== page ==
10/08/2015 - 06:32

Industry calls for contract clarity

10/08/2015 - 06:32


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Construction industry groups say a code of conduct is urgently required to avoid a repeat of the widespread cost blowouts and disruptive industrial action that has plagued major projects in recent years.

Industry calls for contract clarity

Construction industry groups say a code of conduct is urgently required to avoid a repeat of the widespread cost blowouts and disruptive industrial action that has plagued major projects in recent years.

The Master Builders Association and the Chamber of Commerce and Industry WA (CCIWA) called on the state government late last month to introduce a new code for the construction industry, which would apply to any company bidding for government works.

Independent Contractors Australia executive director Ken Phillips said with the state government’s planned infrastructure spend being $24 billion over the next four years, establishing a code to avoid cost increases due to industrial action should be a priority.

“WA, in my view, is already grossly overpriced in the construction sector,” he said.

“So if the government is going to spend $24 billion over the next four years on infrastructure, getting big bang for your bucks is what it’s all about.

“Putting the code in place could add another $2 billion worth of value to what they get.”

Mr Phillips said he had thoroughly researched cost blowouts in major projects in Western Australia as part of a 2014 submission to the Productivity Commission.

His research uncovered that, on average, costs increased by 45 per cent across all of the Pilbara’s iron ore projects.

Chevron’s $54 billion Gorgon liquefied natural gas project has recently been subject to lengthy delays because of industrial action, which had contributed to the development’s cost increasing by 46 per cent over its original estimate, Mr Phillips said.

“Gorgon is a real serious example, because what’s happening is the unions have turned around and have performed a series of strikes as construction comes to a close,” he said.

“This is a very typical example of what unions do. As projects start to come to a close, you have a whole lot of industrial relations drama on site, which is basically unions screwing some extra dollars out of the company so the job will actually get finished.

“This could mean, the way it’s going, the Gorgon project could quite possibly not come on stream next year, the unions could drag it out for that long.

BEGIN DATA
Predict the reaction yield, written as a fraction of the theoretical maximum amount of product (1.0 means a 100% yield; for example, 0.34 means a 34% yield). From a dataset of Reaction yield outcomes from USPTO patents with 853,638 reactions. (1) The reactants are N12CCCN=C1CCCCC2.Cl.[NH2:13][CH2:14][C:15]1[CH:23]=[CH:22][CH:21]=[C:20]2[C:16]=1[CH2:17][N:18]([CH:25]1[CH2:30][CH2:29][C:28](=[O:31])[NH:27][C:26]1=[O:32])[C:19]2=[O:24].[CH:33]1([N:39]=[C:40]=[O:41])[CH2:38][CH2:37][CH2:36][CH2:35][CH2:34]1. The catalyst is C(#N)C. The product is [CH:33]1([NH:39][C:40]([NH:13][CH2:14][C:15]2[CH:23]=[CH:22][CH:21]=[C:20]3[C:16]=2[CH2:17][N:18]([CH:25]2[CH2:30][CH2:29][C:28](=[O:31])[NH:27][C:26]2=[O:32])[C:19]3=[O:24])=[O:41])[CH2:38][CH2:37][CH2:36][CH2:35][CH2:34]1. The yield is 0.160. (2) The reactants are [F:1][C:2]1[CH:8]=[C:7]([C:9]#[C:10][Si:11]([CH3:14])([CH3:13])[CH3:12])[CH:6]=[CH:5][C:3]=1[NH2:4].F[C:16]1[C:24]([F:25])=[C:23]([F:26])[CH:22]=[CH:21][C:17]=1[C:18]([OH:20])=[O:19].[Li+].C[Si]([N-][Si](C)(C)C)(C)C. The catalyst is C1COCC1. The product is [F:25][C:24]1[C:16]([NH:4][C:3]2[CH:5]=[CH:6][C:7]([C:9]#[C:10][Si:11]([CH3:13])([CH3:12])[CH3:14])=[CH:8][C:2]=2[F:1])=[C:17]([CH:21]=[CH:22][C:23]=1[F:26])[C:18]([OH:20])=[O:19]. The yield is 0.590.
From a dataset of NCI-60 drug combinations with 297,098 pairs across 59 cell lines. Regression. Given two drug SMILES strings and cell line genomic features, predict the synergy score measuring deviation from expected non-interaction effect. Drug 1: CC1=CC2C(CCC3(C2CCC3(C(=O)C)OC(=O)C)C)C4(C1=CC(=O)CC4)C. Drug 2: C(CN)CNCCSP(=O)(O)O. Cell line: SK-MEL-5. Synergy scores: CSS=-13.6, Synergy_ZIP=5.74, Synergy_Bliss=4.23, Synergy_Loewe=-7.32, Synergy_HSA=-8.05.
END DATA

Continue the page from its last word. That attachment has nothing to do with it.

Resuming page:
“If the WA government doesn’t do something, investors will look at Gorgon and say ‘anything we’ve got in the pipeline, we’re not going to touch it’.”

One of the most important clauses of any code, according to MBA Western Australia executive director Michael McLean, would be to ensure a builder or contractor would not be able to impose conditions of any enterprise bargaining agreement they may have with unions on to sub-contractors.

“What we don’t support are pattern agreements in our industry, and a code of conduct can help eliminate pattern agreements, which basically inflate the cost of labour throughout the whole industry,” Mr McLean told Business News.

“We want to curb militant unionism, but also prevent clients, builders and contractors entering their own industrial relations arrangements that are unlawful.

“It’s not targeting unions alone, it’s targeting people on the employment side as well that will set what is unreasonable industrial relations behaviour.”

Mr McLean said urgency for the state government to adopt a set of guidelines was building, with the MBA being told by some of its members in the eastern states, which also have operations in WA, that unions were starting to agitate for contractors in WA to introduce east coast arrangements.

“Because our industrial relations environment is relatively stable at the moment, unions are exerting leverage on some eastern states projects and we think this is a pretty significant development,’ Mr McLean said.

“In order to give some of those builders and contractors a little bit more backbone, we think a code of conduct would be quite timely.

“It’s nothing inappropriate that we’re suggesting would be included, it’s just exercising people’s rights to enter into their own enterprise agreements.”

Mr McLean also ratified Mr Phillips’ view that costs would be controlled somewhat by installing a specific code by which contracts were determined.

“We want a productive industry, we don’t want unlawful practices to derail that,” he said.

“Work is scarce at the moment, the margins are tight and industrial relations disputation can sometimes tip the balance from what is a profitable, productive project to an unprofitable, unproductive project.”


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